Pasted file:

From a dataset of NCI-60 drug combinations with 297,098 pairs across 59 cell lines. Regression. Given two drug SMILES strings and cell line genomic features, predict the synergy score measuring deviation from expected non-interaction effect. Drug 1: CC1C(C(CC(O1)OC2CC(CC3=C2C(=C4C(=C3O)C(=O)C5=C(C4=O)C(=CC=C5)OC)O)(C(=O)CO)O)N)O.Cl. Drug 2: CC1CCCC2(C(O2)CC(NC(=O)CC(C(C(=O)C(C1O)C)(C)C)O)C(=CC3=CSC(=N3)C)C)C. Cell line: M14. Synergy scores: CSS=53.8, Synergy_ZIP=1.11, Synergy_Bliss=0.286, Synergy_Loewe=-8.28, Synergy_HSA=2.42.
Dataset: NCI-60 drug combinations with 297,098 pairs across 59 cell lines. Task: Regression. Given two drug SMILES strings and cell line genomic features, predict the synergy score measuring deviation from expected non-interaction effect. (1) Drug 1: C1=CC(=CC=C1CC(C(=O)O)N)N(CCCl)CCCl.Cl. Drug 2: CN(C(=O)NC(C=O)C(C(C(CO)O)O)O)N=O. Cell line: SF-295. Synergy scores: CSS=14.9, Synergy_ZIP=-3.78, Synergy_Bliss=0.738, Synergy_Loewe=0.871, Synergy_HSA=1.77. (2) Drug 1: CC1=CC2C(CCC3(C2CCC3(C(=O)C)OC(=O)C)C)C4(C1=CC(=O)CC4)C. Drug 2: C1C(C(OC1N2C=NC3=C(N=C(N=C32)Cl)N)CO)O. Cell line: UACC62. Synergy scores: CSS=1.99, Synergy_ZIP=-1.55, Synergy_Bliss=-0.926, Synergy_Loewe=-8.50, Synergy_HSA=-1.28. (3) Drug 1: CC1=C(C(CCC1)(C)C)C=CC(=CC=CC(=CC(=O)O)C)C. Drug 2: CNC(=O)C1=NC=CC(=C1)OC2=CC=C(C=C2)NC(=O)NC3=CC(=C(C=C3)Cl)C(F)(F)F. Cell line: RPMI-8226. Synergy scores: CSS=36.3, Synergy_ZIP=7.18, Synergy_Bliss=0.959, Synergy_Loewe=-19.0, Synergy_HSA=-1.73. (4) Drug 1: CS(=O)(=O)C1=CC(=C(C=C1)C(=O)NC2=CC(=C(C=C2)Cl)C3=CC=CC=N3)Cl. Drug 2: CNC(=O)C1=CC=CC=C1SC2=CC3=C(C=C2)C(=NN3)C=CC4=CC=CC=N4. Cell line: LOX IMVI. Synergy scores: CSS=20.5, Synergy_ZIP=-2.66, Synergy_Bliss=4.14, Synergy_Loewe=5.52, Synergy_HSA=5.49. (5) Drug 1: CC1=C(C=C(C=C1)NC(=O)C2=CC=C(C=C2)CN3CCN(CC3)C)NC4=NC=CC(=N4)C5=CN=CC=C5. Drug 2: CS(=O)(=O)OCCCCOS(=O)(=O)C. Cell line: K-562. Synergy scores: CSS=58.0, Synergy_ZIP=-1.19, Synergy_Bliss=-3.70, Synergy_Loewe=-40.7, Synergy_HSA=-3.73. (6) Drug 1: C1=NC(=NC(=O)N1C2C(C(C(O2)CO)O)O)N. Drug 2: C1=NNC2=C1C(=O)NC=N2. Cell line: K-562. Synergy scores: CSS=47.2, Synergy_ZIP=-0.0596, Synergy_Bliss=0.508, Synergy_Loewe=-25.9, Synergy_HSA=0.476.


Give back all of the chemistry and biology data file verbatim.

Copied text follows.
From a dataset of NCI-60 drug combinations with 297,098 pairs across 59 cell lines. Regression. Given two drug SMILES strings and cell line genomic features, predict the synergy score measuring deviation from expected non-interaction effect. Drug 1: CC1C(C(CC(O1)OC2CC(CC3=C2C(=C4C(=C3O)C(=O)C5=C(C4=O)C(=CC=C5)OC)O)(C(=O)CO)O)N)O.Cl. Drug 2: CC1CCCC2(C(O2)CC(NC(=O)CC(C(C(=O)C(C1O)C)(C)C)O)C(=CC3=CSC(=N3)C)C)C. Cell line: M14. Synergy scores: CSS=53.8, Synergy_ZIP=1.11, Synergy_Bliss=0.286, Synergy_Loewe=-8.28, Synergy_HSA=2.42.
Dataset: NCI-60 drug combinations with 297,098 pairs across 59 cell lines. Task: Regression. Given two drug SMILES strings and cell line genomic features, predict the synergy score measuring deviation from expected non-interaction effect. (1) Drug 1: C1=CC(=CC=C1CC(C(=O)O)N)N(CCCl)CCCl.Cl. Drug 2: CN(C(=O)NC(C=O)C(C(C(CO)O)O)O)N=O. Cell line: SF-295. Synergy scores: CSS=14.9, Synergy_ZIP=-3.78, Synergy_Bliss=0.738, Synergy_Loewe=0.871, Synergy_HSA=1.77. (2) Drug 1: CC1=CC2C(CCC3(C2CCC3(C(=O)C)OC(=O)C)C)C4(C1=CC(=O)CC4)C. Drug 2: C1C(C(OC1N2C=NC3=C(N=C(N=C32)Cl)N)CO)O. Cell line: UACC62. Synergy scores: CSS=1.99, Synergy_ZIP=-1.55, Synergy_Bliss=-0.926, Synergy_Loewe=-8.50, Synergy_HSA=-1.28. (3) Drug 1: CC1=C(C(CCC1)(C)C)C=CC(=CC=CC(=CC(=O)O)C)C. Drug 2: CNC(=O)C1=NC=CC(=C1)OC2=CC=C(C=C2)NC(=O)NC3=CC(=C(C=C3)Cl)C(F)(F)F. Cell line: RPMI-8226. Synergy scores: CSS=36.3, Synergy_ZIP=7.18, Synergy_Bliss=0.959, Synergy_Loewe=-19.0, Synergy_HSA=-1.73. (4) Drug 1: CS(=O)(=O)C1=CC(=C(C=C1)C(=O)NC2=CC(=C(C=C2)Cl)C3=CC=CC=N3)Cl. Drug 2: CNC(=O)C1=CC=CC=C1SC2=CC3=C(C=C2)C(=NN3)C=CC4=CC=CC=N4. Cell line: LOX IMVI. Synergy scores: CSS=20.5, Synergy_ZIP=-2.66, Synergy_Bliss=4.14, Synergy_Loewe=5.52, Synergy_HSA=5.49. (5) Drug 1: CC1=C(C=C(C=C1)NC(=O)C2=CC=C(C=C2)CN3CCN(CC3)C)NC4=NC=CC(=N4)C5=CN=CC=C5. Drug 2: CS(=O)(=O)OCCCCOS(=O)(=O)C. Cell line: K-562. Synergy scores: CSS=58.0, Synergy_ZIP=-1.19, Synergy_Bliss=-3.70, Synergy_Loewe=-40.7, Synergy_HSA=-3.73. (6) Drug 1: C1=NC(=NC(=O)N1C2C(C(C(O2)CO)O)O)N. Drug 2: C1=NNC2=C1C(=O)NC=N2. Cell line: K-562. Synergy scores: CSS=47.2, Synergy_ZIP=-0.0596, Synergy_Bliss=0.508, Synergy_Loewe=-25.9, Synergy_HSA=0.476.